Sam had expressed an interest in catching a tope, a specie he'd yet to encounter, so a plan was hatched.
Ideally I'd be looking for sub 5m tides tasks for this task i.e neaps that come around every fortnight. Usually just three or four tides fit the credentials but, in the current set, only two tides were smaller than the benchmark, and these fell on days with forecasted wind speeds too high for comfort.
In the event I chose the best day wind wise, but it coincided with a 5.1 m tide which is pushing the envelope just a little however, I felt it was worth a try especially as , consulting my records showed that I'd managed it (just)in previous years.
The small tides are necessary because of the depths of the chosen marks which average a hundred feet, and are in an area of extremely strong tide flows. Too bigger tide would make the mark near impossible to fish due to the amount of lead required to keep baits down on the sea bed effectively.
Not wishing to waste time on bait catching , as mackerel are still very thin on the ground once again this year, we opted for frozen baits which have served me well in the past.
In my experience, tope don't appear to be fussy when it comes to dietary requirements and if they're there, they'll 'have it' whatever you put in front of them.
The fishing was steady , If a little slow compared with previous trips to the mark, and the best sport came around the slack water periods but, I was pleased with the end result considering the size of tide.
About ten tope were caught, Sam indeed getting his first ever, along with a few companions and commenting that he'd rarely experienced such a hard fight from U.K species. Most fish were in the 'upper teen' bracket with one or two in the low' twenties'.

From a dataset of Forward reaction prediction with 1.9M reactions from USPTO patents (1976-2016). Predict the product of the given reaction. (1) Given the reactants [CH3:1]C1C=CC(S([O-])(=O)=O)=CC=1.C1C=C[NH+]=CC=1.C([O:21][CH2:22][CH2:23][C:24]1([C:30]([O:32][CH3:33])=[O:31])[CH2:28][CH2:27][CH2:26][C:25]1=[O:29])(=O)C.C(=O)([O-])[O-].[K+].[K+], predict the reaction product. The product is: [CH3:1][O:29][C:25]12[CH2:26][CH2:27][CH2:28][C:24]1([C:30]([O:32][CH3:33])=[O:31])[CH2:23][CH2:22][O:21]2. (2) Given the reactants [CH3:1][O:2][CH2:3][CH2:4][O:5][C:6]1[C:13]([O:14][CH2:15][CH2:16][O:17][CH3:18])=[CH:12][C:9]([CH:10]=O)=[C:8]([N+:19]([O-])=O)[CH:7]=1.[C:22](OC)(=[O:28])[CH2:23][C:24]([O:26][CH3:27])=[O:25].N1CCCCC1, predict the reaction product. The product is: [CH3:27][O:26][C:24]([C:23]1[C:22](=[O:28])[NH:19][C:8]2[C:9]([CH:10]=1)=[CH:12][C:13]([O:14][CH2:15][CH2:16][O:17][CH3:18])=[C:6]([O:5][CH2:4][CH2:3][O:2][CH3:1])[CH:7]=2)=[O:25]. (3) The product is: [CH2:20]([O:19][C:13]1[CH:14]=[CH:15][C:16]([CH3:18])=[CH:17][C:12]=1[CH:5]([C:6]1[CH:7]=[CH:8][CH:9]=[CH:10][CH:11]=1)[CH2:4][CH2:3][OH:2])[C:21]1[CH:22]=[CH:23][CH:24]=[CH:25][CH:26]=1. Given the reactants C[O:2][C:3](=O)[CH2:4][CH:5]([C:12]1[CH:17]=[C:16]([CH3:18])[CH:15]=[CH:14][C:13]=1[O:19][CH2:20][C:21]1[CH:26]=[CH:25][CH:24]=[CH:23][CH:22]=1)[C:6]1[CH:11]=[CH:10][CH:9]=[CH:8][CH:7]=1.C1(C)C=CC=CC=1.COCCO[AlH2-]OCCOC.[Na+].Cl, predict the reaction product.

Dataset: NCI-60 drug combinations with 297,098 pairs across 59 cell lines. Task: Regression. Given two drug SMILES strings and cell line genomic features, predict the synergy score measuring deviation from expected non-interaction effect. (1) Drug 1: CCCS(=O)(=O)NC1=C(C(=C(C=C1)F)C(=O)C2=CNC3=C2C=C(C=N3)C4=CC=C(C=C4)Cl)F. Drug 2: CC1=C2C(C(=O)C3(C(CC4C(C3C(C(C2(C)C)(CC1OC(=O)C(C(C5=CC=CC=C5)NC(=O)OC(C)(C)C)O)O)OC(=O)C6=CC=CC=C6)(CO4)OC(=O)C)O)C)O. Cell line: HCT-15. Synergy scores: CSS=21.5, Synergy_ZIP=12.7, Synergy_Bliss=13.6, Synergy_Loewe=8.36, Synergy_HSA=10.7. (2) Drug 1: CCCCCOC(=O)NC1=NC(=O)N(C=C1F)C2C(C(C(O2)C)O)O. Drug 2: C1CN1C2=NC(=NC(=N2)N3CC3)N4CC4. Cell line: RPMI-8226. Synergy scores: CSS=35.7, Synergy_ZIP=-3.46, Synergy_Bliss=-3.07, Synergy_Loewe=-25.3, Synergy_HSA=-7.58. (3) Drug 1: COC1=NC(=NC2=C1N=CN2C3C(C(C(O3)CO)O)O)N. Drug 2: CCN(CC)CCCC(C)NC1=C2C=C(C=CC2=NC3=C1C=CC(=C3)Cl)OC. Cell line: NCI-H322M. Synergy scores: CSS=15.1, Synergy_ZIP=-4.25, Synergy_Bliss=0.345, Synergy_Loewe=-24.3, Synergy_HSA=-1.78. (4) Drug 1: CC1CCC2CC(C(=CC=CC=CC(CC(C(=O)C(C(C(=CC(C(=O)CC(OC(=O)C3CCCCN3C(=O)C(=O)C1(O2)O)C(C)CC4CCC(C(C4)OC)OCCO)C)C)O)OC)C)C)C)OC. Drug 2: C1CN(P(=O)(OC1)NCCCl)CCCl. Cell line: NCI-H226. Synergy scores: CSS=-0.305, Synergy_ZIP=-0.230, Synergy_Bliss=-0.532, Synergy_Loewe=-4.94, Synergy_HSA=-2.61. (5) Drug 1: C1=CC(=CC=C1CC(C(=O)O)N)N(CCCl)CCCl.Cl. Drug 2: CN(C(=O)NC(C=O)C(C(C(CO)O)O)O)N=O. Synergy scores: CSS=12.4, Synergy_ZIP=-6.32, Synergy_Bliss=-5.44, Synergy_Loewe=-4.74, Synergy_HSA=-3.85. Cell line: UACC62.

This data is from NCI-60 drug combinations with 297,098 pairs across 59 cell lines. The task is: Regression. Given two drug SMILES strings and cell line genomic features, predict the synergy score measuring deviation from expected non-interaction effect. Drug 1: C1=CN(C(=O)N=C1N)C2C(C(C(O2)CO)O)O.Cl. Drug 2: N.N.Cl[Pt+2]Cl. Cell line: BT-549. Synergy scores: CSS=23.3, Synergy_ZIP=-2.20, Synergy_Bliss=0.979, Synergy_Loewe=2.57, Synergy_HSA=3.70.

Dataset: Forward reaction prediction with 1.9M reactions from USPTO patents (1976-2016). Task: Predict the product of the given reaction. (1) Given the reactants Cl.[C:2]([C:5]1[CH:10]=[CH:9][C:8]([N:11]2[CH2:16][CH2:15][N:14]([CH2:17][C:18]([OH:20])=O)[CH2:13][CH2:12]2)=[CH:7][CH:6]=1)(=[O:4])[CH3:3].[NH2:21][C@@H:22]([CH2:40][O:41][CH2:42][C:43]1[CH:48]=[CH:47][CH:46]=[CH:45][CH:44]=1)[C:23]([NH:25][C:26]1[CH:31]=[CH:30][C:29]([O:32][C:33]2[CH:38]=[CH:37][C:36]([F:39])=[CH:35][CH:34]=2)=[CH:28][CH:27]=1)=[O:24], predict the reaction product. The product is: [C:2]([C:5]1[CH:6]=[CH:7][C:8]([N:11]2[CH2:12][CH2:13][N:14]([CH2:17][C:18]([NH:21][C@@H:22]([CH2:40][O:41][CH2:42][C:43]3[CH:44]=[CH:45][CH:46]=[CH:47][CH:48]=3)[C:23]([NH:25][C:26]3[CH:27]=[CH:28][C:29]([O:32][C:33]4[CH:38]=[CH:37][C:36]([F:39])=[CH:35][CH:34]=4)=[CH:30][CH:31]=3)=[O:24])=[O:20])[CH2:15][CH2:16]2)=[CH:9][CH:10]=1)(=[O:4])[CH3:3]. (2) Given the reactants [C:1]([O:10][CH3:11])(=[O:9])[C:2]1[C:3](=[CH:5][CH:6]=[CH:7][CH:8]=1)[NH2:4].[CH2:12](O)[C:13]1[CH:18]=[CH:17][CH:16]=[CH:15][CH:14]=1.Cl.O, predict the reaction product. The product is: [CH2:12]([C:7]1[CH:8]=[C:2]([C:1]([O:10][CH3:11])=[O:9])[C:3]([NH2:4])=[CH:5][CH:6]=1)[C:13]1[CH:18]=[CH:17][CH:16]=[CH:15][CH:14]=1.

Biggest on the day was a thirty five pounder to one of my baits and Sam's photography skills were gainfully employed on this one.
A few things of note; the strap conger pictured above is the first of its kind I've seen from this mark although various rays and dogfish are often found here.
I progressed a little with the 'up tide, down tide' method simply swapping the standard lead for a 'gripper', casting a short distance up tide, or even dropping the lead straight down, and letting out a big 'bow' of line before setting the rod in its rest.The 'trick' worked well producing a few tope and, despite the lack of direct contact, bites showed up well and were successfully connected with clean hooking , due in no small part to the use of circle hooks.
;At one point whilst listening to varied 'banter' on the airwaves, I heard the word 'thresher' mentioned. Having done a bit of digging around on the web, it turns out that a small thresher shark was spotted breaching not that far from our location-food for thought indeed.